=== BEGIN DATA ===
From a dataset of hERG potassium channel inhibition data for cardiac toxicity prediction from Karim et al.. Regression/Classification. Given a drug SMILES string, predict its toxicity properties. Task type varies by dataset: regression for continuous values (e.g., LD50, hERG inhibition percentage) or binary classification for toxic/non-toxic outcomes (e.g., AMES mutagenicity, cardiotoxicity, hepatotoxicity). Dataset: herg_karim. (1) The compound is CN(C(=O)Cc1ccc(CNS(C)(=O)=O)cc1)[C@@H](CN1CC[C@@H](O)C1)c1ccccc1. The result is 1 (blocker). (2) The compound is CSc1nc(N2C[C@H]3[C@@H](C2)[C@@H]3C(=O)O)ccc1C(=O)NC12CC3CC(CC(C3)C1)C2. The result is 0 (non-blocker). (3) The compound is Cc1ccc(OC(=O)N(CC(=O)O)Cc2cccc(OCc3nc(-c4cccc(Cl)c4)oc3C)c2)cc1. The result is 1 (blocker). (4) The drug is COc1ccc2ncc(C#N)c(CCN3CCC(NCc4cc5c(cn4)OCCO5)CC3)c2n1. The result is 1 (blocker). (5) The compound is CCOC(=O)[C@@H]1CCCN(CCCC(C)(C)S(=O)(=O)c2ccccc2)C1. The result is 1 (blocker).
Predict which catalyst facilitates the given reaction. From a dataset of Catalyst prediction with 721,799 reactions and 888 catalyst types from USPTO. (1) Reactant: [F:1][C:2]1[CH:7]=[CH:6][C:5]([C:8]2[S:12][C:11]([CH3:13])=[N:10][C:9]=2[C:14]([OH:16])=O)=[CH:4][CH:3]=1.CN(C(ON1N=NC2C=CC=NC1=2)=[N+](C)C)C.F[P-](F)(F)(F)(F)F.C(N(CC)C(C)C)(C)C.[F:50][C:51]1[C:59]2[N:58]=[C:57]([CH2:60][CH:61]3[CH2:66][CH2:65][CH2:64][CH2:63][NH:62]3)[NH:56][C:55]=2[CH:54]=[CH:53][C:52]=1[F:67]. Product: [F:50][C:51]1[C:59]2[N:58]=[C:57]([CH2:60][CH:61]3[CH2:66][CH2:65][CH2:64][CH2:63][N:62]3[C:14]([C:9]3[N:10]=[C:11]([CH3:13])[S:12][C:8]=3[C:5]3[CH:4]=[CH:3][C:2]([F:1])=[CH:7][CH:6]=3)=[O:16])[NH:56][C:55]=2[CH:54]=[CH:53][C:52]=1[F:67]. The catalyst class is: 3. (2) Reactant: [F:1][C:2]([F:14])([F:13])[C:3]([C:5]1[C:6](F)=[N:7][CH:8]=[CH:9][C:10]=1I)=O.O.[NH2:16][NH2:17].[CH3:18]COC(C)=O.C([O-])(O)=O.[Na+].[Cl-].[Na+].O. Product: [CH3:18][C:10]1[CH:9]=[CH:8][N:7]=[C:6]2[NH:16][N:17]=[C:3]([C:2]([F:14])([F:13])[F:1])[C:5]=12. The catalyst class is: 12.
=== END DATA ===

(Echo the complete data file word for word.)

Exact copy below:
From a dataset of hERG potassium channel inhibition data for cardiac toxicity prediction from Karim et al.. Regression/Classification. Given a drug SMILES string, predict its toxicity properties. Task type varies by dataset: regression for continuous values (e.g., LD50, hERG inhibition percentage) or binary classification for toxic/non-toxic outcomes (e.g., AMES mutagenicity, cardiotoxicity, hepatotoxicity). Dataset: herg_karim. (1) The compound is CN(C(=O)Cc1ccc(CNS(C)(=O)=O)cc1)[C@@H](CN1CC[C@@H](O)C1)c1ccccc1. The result is 1 (blocker). (2) The compound is CSc1nc(N2C[C@H]3[C@@H](C2)[C@@H]3C(=O)O)ccc1C(=O)NC12CC3CC(CC(C3)C1)C2. The result is 0 (non-blocker). (3) The compound is Cc1ccc(OC(=O)N(CC(=O)O)Cc2cccc(OCc3nc(-c4cccc(Cl)c4)oc3C)c2)cc1. The result is 1 (blocker). (4) The drug is COc1ccc2ncc(C#N)c(CCN3CCC(NCc4cc5c(cn4)OCCO5)CC3)c2n1. The result is 1 (blocker). (5) The compound is CCOC(=O)[C@@H]1CCCN(CCCC(C)(C)S(=O)(=O)c2ccccc2)C1. The result is 1 (blocker).
Predict which catalyst facilitates the given reaction. From a dataset of Catalyst prediction with 721,799 reactions and 888 catalyst types from USPTO. (1) Reactant: [F:1][C:2]1[CH:7]=[CH:6][C:5]([C:8]2[S:12][C:11]([CH3:13])=[N:10][C:9]=2[C:14]([OH:16])=O)=[CH:4][CH:3]=1.CN(C(ON1N=NC2C=CC=NC1=2)=[N+](C)C)C.F[P-](F)(F)(F)(F)F.C(N(CC)C(C)C)(C)C.[F:50][C:51]1[C:59]2[N:58]=[C:57]([CH2:60][CH:61]3[CH2:66][CH2:65][CH2:64][CH2:63][NH:62]3)[NH:56][C:55]=2[CH:54]=[CH:53][C:52]=1[F:67]. Product: [F:50][C:51]1[C:59]2[N:58]=[C:57]([CH2:60][CH:61]3[CH2:66][CH2:65][CH2:64][CH2:63][N:62]3[C:14]([C:9]3[N:10]=[C:11]([CH3:13])[S:12][C:8]=3[C:5]3[CH:4]=[CH:3][C:2]([F:1])=[CH:7][CH:6]=3)=[O:16])[NH:56][C:55]=2[CH:54]=[CH:53][C:52]=1[F:67]. The catalyst class is: 3. (2) Reactant: [F:1][C:2]([F:14])([F:13])[C:3]([C:5]1[C:6](F)=[N:7][CH:8]=[CH:9][C:10]=1I)=O.O.[NH2:16][NH2:17].[CH3:18]COC(C)=O.C([O-])(O)=O.[Na+].[Cl-].[Na+].O. Product: [CH3:18][C:10]1[CH:9]=[CH:8][N:7]=[C:6]2[NH:16][N:17]=[C:3]([C:2]([F:14])([F:13])[F:1])[C:5]=12. The catalyst class is: 12.